The Prevention of Methicillin-resistant Staphylococcus aureus
Touch a person who carries the MRSA bacteria or touch something that an infected person has touched and MRSA may spread. That is how easy it is. To understand how to prevent MRSA we must first focus on how it is spread.
The spread of MRSA can be linked to openings in the skin such as cuts or abrasions, contact with contaminated items and surfaces and close skin-to-skin contact, crowded living conditions, for example hospitals and poor hygiene. Of course some people are more at risk than others. In conjunction with understanding how MRSA is spread, we must know who is most at risk before we can attempt to role out prevention strategies.
People At Risk From MRSA
Those people at particular risk are hospitalised patients, people over the age of 65 and premature/newborn babies. It is important to note that for a nursing mother who has MRSA, some antibiotics can enter breast milk. The spread of MRSA is not however, inevitable. Efforts to prevent the spread can work at a number of levels. The strongest emphasis should be placed on individual responsibility.
MRSA Prevention and Individual Responsibility
- Wash hands thoroughly for at least 15 seconds and ideally, dry them with a disposable towel. Family and close contacts should be advised to wash their hands frequently.
- Carry a small bottle of hand sanitizer containing at least 60% alcohol and use it regularly.
- Cuts, abrasions and any other kind of wound should be cleaned and covered with sterile and dry bandages until they completely heal. Never touch other peoples’ wounds or bandages. We can prevent MRSA bacteria from spreading by covering infected sores (from which the pus may contain MRSA).
- Antibiotics should be taken exactly as prescribed by a doctor.
- Linens should be sanitized. Towels, bed linens, clothes and so forth, should be subjected to a hot water setting. A hot dryer is preferable to air-drying. This helps to kill bacteria.
- At the very beginning, if a skin infection requires treatment, the request should be made for MRSA testing. The quicker MRSA can be identified, the stronger our efforts to prevent it spreading.
There exists a common argument that only healthcare professionals need to know about an individual’s MRSA infection. This logic should be firmly re-examined. Perhaps the spread of MRSA could be in part, attributed to this thinking. A more open approach, informing school staff and any other individual who might come into contact and therefore be at risk, might prove more pragmatic if MRSA is to be prevented.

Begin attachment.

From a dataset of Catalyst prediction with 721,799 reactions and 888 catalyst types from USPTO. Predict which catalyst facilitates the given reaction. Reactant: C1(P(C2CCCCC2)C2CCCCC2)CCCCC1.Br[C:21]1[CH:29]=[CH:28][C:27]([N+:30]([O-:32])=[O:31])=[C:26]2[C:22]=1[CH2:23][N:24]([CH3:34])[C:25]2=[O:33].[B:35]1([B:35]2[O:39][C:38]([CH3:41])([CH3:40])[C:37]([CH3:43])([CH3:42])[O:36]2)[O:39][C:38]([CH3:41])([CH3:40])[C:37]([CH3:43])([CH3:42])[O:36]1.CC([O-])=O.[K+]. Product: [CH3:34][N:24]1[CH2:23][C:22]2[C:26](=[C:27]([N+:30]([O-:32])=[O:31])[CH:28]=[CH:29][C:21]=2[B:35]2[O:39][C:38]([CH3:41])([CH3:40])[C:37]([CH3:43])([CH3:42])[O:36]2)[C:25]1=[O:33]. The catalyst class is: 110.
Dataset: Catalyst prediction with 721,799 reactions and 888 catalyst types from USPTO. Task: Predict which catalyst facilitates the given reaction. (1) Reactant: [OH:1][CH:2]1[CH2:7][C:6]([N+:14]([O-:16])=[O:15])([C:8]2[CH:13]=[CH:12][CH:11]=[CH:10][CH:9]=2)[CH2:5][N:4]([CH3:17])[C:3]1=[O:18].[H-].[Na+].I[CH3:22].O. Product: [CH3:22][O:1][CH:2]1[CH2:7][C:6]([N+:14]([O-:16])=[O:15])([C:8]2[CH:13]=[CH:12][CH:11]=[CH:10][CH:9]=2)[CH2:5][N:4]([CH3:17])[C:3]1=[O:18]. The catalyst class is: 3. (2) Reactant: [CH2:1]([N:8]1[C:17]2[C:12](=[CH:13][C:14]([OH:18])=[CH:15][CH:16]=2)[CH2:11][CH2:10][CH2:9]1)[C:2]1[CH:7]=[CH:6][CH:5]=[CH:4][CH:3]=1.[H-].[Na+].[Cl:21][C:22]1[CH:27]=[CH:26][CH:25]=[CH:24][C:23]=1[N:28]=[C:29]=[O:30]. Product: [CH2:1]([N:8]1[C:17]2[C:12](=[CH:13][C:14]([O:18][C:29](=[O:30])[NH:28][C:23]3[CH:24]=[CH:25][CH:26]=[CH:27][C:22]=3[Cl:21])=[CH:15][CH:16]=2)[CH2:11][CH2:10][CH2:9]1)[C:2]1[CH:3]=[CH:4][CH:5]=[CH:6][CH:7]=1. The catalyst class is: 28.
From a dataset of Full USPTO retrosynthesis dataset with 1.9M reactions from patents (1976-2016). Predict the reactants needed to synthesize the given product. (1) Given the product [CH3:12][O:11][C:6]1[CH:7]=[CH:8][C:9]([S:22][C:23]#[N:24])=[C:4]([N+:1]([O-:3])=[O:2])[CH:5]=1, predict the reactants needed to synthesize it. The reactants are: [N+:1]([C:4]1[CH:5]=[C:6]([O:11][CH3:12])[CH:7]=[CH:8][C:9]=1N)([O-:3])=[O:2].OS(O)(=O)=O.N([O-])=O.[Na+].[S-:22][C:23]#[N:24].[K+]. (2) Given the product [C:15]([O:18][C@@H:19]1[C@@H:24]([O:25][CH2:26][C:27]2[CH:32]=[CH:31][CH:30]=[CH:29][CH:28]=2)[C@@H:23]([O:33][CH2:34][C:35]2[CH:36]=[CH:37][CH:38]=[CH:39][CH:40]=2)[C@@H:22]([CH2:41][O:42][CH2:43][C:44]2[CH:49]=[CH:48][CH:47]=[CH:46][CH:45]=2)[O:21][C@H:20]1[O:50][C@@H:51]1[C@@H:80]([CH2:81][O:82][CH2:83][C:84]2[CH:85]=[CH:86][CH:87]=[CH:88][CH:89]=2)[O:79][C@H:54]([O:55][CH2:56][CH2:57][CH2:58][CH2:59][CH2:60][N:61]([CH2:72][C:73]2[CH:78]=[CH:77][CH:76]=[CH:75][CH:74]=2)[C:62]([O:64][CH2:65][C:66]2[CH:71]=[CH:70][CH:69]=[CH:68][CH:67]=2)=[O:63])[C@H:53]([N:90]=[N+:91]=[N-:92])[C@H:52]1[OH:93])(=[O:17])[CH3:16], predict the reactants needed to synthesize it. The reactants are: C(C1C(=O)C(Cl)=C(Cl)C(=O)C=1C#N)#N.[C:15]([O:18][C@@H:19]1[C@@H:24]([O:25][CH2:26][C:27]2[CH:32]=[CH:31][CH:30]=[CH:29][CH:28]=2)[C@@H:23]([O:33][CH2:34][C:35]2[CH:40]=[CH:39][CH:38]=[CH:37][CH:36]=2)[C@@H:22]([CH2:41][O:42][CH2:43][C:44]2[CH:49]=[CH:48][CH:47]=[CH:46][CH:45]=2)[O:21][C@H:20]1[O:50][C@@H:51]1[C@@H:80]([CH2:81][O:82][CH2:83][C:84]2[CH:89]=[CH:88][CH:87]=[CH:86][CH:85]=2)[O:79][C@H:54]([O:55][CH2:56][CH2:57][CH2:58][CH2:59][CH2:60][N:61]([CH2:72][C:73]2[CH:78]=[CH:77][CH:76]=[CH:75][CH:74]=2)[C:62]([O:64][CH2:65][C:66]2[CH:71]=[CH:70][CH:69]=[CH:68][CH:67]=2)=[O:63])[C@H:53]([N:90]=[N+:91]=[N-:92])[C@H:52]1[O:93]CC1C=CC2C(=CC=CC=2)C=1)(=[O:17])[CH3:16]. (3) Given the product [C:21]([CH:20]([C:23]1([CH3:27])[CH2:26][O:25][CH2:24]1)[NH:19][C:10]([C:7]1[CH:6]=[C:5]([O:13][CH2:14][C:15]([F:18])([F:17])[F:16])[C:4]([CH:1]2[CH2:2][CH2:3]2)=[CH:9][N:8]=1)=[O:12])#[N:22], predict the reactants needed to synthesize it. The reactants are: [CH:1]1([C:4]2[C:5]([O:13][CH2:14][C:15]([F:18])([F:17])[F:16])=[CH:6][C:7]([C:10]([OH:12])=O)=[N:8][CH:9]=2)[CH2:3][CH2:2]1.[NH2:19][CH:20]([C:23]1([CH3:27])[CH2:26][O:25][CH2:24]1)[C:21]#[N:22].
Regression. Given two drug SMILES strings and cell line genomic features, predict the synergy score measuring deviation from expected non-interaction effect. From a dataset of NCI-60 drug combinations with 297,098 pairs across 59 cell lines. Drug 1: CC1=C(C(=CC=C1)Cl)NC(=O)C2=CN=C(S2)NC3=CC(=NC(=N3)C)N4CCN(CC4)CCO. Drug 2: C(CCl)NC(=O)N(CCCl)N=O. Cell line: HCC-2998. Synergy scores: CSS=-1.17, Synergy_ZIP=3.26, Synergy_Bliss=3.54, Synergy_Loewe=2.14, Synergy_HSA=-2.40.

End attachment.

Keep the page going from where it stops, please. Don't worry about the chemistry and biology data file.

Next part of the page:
Preventing MRSA in Hospitals
The introduction of surveillance systems that track bacterial outbreaks and products such as antibiotic-coated catheters and gloves that release disinfectants may certainly help. Additionally, patients infected or colonised with MRSA should be placed in isolation. However, without the complete and absolute compliance of healthcare staff with procedures preventing the spread of MRSA, prevention efforts will be undermined.
Preventing MRSA – Healthcare Staff
The very highest standards of hygiene must be enforced.
- Healthcare workers must wash and dry their hands frequently and thoroughly.
- Healthcare workers must use the antiseptic solutions like alcohol rubs or gels provided.
- When changing dressings, handling needles, inserting an intravenous drip, or when having any kind of physical contact with open wounds, healthcare staff should be wearing disposable gloves.
- Healthcare staff have a responsibility to ensure that hospital surfaces are properly disinfected and any kind of non-compliance should be reported.
- We should consider the impact of continuous educational and training programmes (additional to that already in place) specifically on the prevention of MRSA. Furthermore, reintroducing hospital matrons might impact positively, preventing any slip in hygiene and cleanliness standards.
Preventing MRSA – Hospital Visiting
When visiting a patient in hospital, hands must be washed before and after visitation. Alcohol gels must be used regularly. No physical contact with a patient known to be infected with MRSA should be made (nor is it allowed). Furthermore, avoid wherever possible, physical contact with any of the objects inside the isolated room or a patient with MRSA.
Preventing MRSA – The Role of The Patient
Ideally, before a patient goes into hospital, the individual can be screened for MRSA, particularly if falling into a high risk group. A hospitalised patient can make the following efforts to prevent the spread of MRSA:
- Hands and body should always be clean and products, such as towels, never shared;
- Hands should be washed after using the toilet;
- Hands should be washed before eating a meal;
- Report any failure to maintain complete cleanliness and the highest standards of hygiene to hospital staff;
- Open wounds or damaged skin should never be touched;
- Never walk on hospital floors in bare feet.
MRSA can be prevented and does not have to spread at the rate we have recently witnessed. MRSA prevention measures should be taken at all levels if prevention strategies are to be successful and a reduction in infections realised.